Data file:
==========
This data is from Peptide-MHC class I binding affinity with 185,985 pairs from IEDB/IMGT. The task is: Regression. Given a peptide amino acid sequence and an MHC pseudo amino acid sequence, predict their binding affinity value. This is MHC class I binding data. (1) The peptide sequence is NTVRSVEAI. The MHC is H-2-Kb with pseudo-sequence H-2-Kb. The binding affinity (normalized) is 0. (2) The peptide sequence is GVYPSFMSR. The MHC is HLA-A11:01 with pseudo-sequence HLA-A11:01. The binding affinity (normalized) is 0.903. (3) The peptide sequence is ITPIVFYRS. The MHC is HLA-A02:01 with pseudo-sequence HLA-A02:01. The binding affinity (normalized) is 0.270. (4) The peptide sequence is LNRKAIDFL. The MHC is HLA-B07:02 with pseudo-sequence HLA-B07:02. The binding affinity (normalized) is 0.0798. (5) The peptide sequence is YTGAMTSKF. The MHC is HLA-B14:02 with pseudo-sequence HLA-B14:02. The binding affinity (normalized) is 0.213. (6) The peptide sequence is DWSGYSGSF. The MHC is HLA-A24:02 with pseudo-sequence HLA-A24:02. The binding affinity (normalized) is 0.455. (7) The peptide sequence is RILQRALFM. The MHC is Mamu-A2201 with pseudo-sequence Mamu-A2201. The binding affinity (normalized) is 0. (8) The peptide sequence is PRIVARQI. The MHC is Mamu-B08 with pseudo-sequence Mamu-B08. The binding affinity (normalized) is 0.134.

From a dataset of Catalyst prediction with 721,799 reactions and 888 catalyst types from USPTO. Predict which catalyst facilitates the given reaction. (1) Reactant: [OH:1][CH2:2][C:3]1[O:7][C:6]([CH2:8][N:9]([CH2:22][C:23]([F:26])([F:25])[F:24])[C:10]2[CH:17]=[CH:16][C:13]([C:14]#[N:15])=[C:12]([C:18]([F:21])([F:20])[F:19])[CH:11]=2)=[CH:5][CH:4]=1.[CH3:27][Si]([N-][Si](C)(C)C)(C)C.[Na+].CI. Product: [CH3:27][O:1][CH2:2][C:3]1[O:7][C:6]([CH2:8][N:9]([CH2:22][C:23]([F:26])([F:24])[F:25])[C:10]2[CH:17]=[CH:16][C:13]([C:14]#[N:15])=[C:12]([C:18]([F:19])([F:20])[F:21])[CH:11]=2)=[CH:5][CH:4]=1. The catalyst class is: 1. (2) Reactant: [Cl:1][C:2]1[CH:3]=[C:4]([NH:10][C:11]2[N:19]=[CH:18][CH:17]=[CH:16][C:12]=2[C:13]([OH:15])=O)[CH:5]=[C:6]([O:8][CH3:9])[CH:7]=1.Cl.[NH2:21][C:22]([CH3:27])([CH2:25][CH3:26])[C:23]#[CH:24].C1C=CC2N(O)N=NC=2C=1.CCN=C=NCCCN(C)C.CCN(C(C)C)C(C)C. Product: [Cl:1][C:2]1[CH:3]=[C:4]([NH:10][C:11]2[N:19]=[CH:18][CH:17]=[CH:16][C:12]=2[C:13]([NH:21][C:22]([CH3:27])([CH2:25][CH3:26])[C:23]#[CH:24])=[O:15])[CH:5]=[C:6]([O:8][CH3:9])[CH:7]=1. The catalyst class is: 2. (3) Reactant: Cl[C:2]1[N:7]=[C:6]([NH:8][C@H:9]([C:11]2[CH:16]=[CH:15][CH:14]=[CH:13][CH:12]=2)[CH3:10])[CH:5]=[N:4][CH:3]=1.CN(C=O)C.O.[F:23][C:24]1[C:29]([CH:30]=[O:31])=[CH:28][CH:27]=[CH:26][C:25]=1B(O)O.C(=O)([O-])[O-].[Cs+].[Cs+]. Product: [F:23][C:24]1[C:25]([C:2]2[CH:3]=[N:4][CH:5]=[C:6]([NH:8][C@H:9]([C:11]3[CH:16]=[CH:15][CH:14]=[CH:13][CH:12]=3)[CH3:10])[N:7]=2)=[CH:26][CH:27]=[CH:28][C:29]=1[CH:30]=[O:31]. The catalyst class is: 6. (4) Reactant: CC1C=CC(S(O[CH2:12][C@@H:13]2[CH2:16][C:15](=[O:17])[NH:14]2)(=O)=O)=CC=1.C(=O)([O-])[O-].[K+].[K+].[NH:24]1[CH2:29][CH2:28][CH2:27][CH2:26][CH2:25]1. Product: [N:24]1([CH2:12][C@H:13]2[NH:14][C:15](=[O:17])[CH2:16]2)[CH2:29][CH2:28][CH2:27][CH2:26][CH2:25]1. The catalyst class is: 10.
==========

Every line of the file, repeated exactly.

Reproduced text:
This data is from Peptide-MHC class I binding affinity with 185,985 pairs from IEDB/IMGT. The task is: Regression. Given a peptide amino acid sequence and an MHC pseudo amino acid sequence, predict their binding affinity value. This is MHC class I binding data. (1) The peptide sequence is NTVRSVEAI. The MHC is H-2-Kb with pseudo-sequence H-2-Kb. The binding affinity (normalized) is 0. (2) The peptide sequence is GVYPSFMSR. The MHC is HLA-A11:01 with pseudo-sequence HLA-A11:01. The binding affinity (normalized) is 0.903. (3) The peptide sequence is ITPIVFYRS. The MHC is HLA-A02:01 with pseudo-sequence HLA-A02:01. The binding affinity (normalized) is 0.270. (4) The peptide sequence is LNRKAIDFL. The MHC is HLA-B07:02 with pseudo-sequence HLA-B07:02. The binding affinity (normalized) is 0.0798. (5) The peptide sequence is YTGAMTSKF. The MHC is HLA-B14:02 with pseudo-sequence HLA-B14:02. The binding affinity (normalized) is 0.213. (6) The peptide sequence is DWSGYSGSF. The MHC is HLA-A24:02 with pseudo-sequence HLA-A24:02. The binding affinity (normalized) is 0.455. (7) The peptide sequence is RILQRALFM. The MHC is Mamu-A2201 with pseudo-sequence Mamu-A2201. The binding affinity (normalized) is 0. (8) The peptide sequence is PRIVARQI. The MHC is Mamu-B08 with pseudo-sequence Mamu-B08. The binding affinity (normalized) is 0.134.

From a dataset of Catalyst prediction with 721,799 reactions and 888 catalyst types from USPTO. Predict which catalyst facilitates the given reaction. (1) Reactant: [OH:1][CH2:2][C:3]1[O:7][C:6]([CH2:8][N:9]([CH2:22][C:23]([F:26])([F:25])[F:24])[C:10]2[CH:17]=[CH:16][C:13]([C:14]#[N:15])=[C:12]([C:18]([F:21])([F:20])[F:19])[CH:11]=2)=[CH:5][CH:4]=1.[CH3:27][Si]([N-][Si](C)(C)C)(C)C.[Na+].CI. Product: [CH3:27][O:1][CH2:2][C:3]1[O:7][C:6]([CH2:8][N:9]([CH2:22][C:23]([F:26])([F:24])[F:25])[C:10]2[CH:17]=[CH:16][C:13]([C:14]#[N:15])=[C:12]([C:18]([F:19])([F:20])[F:21])[CH:11]=2)=[CH:5][CH:4]=1. The catalyst class is: 1. (2) Reactant: [Cl:1][C:2]1[CH:3]=[C:4]([NH:10][C:11]2[N:19]=[CH:18][CH:17]=[CH:16][C:12]=2[C:13]([OH:15])=O)[CH:5]=[C:6]([O:8][CH3:9])[CH:7]=1.Cl.[NH2:21][C:22]([CH3:27])([CH2:25][CH3:26])[C:23]#[CH:24].C1C=CC2N(O)N=NC=2C=1.CCN=C=NCCCN(C)C.CCN(C(C)C)C(C)C. Product: [Cl:1][C:2]1[CH:3]=[C:4]([NH:10][C:11]2[N:19]=[CH:18][CH:17]=[CH:16][C:12]=2[C:13]([NH:21][C:22]([CH3:27])([CH2:25][CH3:26])[C:23]#[CH:24])=[O:15])[CH:5]=[C:6]([O:8][CH3:9])[CH:7]=1. The catalyst class is: 2. (3) Reactant: Cl[C:2]1[N:7]=[C:6]([NH:8][C@H:9]([C:11]2[CH:16]=[CH:15][CH:14]=[CH:13][CH:12]=2)[CH3:10])[CH:5]=[N:4][CH:3]=1.CN(C=O)C.O.[F:23][C:24]1[C:29]([CH:30]=[O:31])=[CH:28][CH:27]=[CH:26][C:25]=1B(O)O.C(=O)([O-])[O-].[Cs+].[Cs+]. Product: [F:23][C:24]1[C:25]([C:2]2[CH:3]=[N:4][CH:5]=[C:6]([NH:8][C@H:9]([C:11]3[CH:16]=[CH:15][CH:14]=[CH:13][CH:12]=3)[CH3:10])[N:7]=2)=[CH:26][CH:27]=[CH:28][C:29]=1[CH:30]=[O:31]. The catalyst class is: 6. (4) Reactant: CC1C=CC(S(O[CH2:12][C@@H:13]2[CH2:16][C:15](=[O:17])[NH:14]2)(=O)=O)=CC=1.C(=O)([O-])[O-].[K+].[K+].[NH:24]1[CH2:29][CH2:28][CH2:27][CH2:26][CH2:25]1. Product: [N:24]1([CH2:12][C@H:13]2[NH:14][C:15](=[O:17])[CH2:16]2)[CH2:29][CH2:28][CH2:27][CH2:26][CH2:25]1. The catalyst class is: 10.